Smart dust gets magnetic

December 1/8, 2004

One of the main challenges in making labs-on-a-chip is finding ways to control and mix tiny amounts of liquids.

Researchers from the University of California at San Diego are using minuscule silicon particles to carry out these tasks.

The researchers' have modified their previously developed smart dust by trapping magnetic iron oxide nanoparticles within the silicon particles. The particles are chemically coated so that they adhere to water on one side, and repel water on the other side.

The chemical coating causes the silicon particles to surround water droplets, and the dust changes color depending on the chemicals it is in contact with. This allows the researchers to identify chemicals encased by the smart dust. The magnetic properties makes it possible to move the particles -- and the droplets they are surrounding -- using a magnetic field.

The silicon particles are 50 to 100 microns in diameter, which is one-tenth to one-twentieth of a millimeter.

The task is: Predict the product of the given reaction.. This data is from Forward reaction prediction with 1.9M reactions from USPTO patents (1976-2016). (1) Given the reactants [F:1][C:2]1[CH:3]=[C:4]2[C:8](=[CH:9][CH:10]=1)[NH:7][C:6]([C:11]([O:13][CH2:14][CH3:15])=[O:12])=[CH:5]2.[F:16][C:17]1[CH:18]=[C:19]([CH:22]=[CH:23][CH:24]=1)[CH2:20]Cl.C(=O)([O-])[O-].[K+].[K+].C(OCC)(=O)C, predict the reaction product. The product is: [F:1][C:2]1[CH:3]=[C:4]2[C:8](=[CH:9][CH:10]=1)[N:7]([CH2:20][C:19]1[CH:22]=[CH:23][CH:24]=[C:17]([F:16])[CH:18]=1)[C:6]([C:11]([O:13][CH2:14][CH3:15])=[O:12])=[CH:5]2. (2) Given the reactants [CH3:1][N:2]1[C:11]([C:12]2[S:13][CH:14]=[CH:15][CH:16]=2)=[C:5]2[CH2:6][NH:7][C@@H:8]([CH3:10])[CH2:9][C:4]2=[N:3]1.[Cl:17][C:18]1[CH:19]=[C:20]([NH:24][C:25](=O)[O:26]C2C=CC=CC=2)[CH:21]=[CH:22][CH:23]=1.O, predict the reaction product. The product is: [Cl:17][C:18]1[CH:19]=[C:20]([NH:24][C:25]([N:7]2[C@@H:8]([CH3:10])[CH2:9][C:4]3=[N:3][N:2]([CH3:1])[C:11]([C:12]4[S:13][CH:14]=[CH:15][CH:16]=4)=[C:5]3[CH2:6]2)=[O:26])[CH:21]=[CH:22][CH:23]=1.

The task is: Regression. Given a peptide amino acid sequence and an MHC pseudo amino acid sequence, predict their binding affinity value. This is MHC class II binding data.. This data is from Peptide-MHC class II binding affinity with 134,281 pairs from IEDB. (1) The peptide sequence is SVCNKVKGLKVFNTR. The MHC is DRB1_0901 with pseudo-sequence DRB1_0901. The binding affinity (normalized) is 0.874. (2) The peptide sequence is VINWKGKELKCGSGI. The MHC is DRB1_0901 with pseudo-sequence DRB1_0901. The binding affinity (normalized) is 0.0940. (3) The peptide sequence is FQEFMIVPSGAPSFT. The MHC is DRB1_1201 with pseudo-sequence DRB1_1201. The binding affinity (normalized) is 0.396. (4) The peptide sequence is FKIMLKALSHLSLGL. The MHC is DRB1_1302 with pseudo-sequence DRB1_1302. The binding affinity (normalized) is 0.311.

The researchers demonstrated the system by filling and draining droplets and by combining two droplets to carry out a chemical reaction.

The system makes it possible to work with small amounts of chemicals, and can be automated, making it possible to carry out many reactions simultaneously, according to the researchers.

The method could be used practically in two to five years, according to the researchers. The work appeared in the November 7, 2004 issue of Nature Materials.

Page One

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